ask about your risk of VERY serious side effects before starting 5-FU Chemotherapy

Kathryn's Case

A Journal of the Kathryn Case

The following is the story of Kathryn, an improbable case of a rectal cancer patient.  Kathryn got into treatment right after receiving her diagnosis. The medical statistics, the probabilities, indicated she should suffer little when undergoing the FOLFOX chemotherapy regimen.  Three different cancer centers assured her that this chemotherapy regimen is “fairly well tolerated”. 

Not so, in Kathryn’s case.  It turned out she lacked the enzyme, dihydropyrimidine dehydrogenase,  necessary to metabolize the 5-FU chemical agent .  This is a genetic condition called the dihydropyrimidine dehydrogenase deficiency (DPD).   As a result of this condition, the 5-FU chemo agent remained in her body continuing to destroy healthy cells than for a much longer period of time than found in patients without the DPD condition. 

This led to complications from muscositis and neutropenia from which Kathryn never recovered, the consequence was  fatal.  

Her story is given here so we may learn from her case and minimize the probability of others suffering the same fate.

Living a Healthy Life Until…

Kathryn did not seek medical treatment for many years because she took care of her mind and body.  She walked five days a week for a total of 15 miles.  Kathryn took great care not to introduce unnecessary chemicals into her system.  When she would have a setback, rarely would she take anything for relief but when she did, it was a very small dosage of ibuprofen.  

Changes in her body forced her to seek medical advice in 2012.  What she thought was a bad hemorrhoid (years back she was told she had one) became increasingly uncomfortable; so uncomfortable she finally scheduled an appointment with a physician.  Soon after scheduling the appointment, she discovered a swelling in her groin, a lymph node, and requested an earlier appointment.  Her care providers moved with alacrity.

Diagnosing the Problem

The physician assistant at her family health practice performed an examination and immediately referred Kathryn to a colorectal surgeon for a colonoscopy.

The surgeon performed the colonoscopy and removed tissue of the tumor he discovered for a biopsy.  That was a Friday. On Monday Kathryn learned the biopsy results indicated she indeed had cancer.

Seeking a Treatment Plan

Between the time of diagnosis and the beginning of treatment, Kathryn, her son, and husband met with three different medical practices each of whom had respected track records.

Kathryn and her family sought advice from three different cancer centers.  The oncologists were uncertain about how the cancer spread to the inguinal lymph node so staging the cancer was a bit uncertain: they varied on whether the cancer was late stage III or early stage IV.  CT scans showed that the cancer had not spread to the lungs or liver which is found in late stage IV.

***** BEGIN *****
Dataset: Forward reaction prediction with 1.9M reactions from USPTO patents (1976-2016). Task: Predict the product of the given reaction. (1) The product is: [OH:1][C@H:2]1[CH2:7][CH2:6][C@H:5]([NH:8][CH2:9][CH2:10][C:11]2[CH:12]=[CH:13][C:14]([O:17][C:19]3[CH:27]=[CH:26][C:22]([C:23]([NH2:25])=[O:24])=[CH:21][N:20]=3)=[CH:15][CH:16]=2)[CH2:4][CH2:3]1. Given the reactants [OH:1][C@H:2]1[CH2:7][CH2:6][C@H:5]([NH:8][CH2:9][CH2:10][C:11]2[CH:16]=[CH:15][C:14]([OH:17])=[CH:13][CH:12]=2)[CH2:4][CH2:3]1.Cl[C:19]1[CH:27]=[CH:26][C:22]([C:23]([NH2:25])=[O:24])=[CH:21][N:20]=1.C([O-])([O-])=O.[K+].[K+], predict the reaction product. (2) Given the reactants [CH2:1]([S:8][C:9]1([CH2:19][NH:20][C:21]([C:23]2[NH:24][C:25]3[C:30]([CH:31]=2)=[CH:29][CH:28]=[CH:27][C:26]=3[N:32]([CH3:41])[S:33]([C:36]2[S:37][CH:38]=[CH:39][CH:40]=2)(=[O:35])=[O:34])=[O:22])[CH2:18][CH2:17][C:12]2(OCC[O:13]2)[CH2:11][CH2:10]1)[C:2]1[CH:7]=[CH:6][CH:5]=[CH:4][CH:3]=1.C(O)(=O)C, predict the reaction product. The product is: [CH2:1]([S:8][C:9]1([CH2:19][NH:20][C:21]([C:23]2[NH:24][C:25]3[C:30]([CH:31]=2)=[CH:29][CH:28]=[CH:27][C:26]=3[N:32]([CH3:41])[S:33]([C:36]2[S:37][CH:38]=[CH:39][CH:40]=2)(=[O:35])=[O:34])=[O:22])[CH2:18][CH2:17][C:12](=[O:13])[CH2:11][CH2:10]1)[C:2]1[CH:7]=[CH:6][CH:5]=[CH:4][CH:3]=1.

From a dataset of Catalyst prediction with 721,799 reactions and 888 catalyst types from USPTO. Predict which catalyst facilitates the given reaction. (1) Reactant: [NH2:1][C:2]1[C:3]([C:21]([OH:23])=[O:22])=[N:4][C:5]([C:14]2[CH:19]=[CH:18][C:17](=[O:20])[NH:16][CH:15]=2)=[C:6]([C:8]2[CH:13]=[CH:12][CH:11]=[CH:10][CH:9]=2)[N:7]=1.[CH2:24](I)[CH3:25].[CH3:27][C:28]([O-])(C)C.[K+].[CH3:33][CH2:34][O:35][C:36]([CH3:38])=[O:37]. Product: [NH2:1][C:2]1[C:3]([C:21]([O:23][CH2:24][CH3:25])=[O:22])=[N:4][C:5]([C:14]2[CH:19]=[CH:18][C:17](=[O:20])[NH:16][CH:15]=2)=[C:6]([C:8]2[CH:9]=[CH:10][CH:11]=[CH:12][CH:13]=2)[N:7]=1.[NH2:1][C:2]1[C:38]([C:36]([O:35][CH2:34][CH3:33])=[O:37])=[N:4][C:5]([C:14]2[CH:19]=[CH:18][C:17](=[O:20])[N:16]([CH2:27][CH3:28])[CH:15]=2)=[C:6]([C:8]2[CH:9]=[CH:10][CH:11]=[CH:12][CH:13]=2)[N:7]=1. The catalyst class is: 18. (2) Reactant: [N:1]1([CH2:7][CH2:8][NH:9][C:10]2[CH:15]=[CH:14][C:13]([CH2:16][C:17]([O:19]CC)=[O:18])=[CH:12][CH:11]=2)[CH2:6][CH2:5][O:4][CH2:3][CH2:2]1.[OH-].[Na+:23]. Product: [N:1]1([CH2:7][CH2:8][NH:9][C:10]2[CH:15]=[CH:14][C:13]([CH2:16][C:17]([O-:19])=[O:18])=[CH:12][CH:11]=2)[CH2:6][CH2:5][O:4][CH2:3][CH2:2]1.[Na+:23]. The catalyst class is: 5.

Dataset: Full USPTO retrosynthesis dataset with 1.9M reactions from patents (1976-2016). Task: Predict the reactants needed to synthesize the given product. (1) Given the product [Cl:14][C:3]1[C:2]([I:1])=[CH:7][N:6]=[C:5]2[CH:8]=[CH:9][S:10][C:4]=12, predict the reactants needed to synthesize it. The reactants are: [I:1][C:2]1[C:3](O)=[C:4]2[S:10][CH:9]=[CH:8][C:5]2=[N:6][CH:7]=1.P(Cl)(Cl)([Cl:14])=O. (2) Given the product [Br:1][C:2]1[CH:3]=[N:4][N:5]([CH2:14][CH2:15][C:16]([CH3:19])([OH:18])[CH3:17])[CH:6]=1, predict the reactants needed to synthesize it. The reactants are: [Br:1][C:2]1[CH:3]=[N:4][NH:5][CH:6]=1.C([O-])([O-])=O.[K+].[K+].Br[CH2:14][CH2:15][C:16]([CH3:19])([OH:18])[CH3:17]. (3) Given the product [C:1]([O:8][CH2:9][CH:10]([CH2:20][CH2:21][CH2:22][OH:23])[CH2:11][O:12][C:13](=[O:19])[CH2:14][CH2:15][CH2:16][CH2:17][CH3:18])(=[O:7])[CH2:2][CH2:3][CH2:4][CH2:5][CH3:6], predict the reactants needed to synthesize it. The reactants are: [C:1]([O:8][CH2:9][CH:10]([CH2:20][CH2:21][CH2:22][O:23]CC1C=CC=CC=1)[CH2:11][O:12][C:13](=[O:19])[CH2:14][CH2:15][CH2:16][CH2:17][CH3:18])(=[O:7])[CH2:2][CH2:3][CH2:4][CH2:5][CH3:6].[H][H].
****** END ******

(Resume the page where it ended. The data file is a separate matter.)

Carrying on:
Each oncologist recommended a similar course of treatment, chemotherapy, radiation in conjunction with chemotherapy, and surgery, though they differed in the recommended sequence.  

Given Kathryn’s advanced stage of rectal cancer, each practice also indicated she should expect surgery (though the extent of the surgery ranged from a colostomy to evisceration).  She was resigned to the colostomy and even joked about having a special bag for nights of romance; she was not, however, comfortable at all about the effects an evisceration would have on her quality of life.

Each set of physicians recommended a form of chemotherapy, FOLFOX, commonly administered for advanced colorectal cancers, and each assured Kathryn that the regimen is “fairly well tolerated” and that she would not lose her hair or suffer debilitating side effects.  The FOLFOX drug combination includes leucovorin calcium (folinic acid), fluoroucil (aka 5-FU), and oxaliplatin.

Starting Treatment (Chemotherapy)

In fewer than three weeks, Kathryn had gone from detection to her first dose of chemotherapy.  She wanted to start right away and then vacation in a rustic cabin the following week – it was where she found peace and could re-center her soul.  The treatment center could not schedule her quickly enough so she and the oncologist agreed to have the first treatment administered in the hospital.

Kathryn entered the hospital on a Wednesday.  She was pleased to learn that she did not suffer an immediate adverse reaction to the chemo as her mother-in-law experienced.  She did experience tingling and a loss of feeling in her hands, neuropathy, after the oxilaplatin treatment and nausea after the 5-FU.  After sixty hours in the hospital, she returned home to rest.  That was Friday night.

Tracking the Effects of the Chemotherapy

Her first day home, a Saturday, Kathryn experienced typical symptoms of nausea, lack of appetite, and low energy level. 

As soon as Sunday, her 2nd day home, Kathryn experienced a very sore tongue which was white in appearance. She followed the instruction guide from the cancer center and called to report the symptom but received no treatment that day – the on call oncologist concluded this was too early for any concern. The condition of her mouth worsened the next day, Monday, as it affected the entire tongue.  Her oncologist prescribed “magic mouthwash” and folic acid to treat the thrush (yeast infection).   Kathryn had little appetite.  She drank a sports drink or two and ate a cup or two of pudding.

By Wednesday, Kathryn had seen no increase in her energy level and she noticed her lips had become numb and swollen – possible side effect of the “magic mouthwash”.  Thursday brought about another change that led to a trip to the cancer clinic.

Kathryn reported the development of red spots on her legs and thorax.  The nurse from the cancer asked her to come in for blood work.  The test results showed her platelet level within an acceptable range. While at the cancer center, as luck would have it, her oncologist spotted her and asked her to come in for an examination – he noticed her clearly weakened state.  Kathryn shared with him that she felt a burning sensation during urination and that she had not been able to consume much in the way of food or liquids.  The doctor ordered a urinalysis (results showed no infection) and a saline IV.  Kathryn was noticeably more energetic after the IV, not her normal level of energy but better.  She was able to go visit her newborn grandson and hold him for the first, and last, time.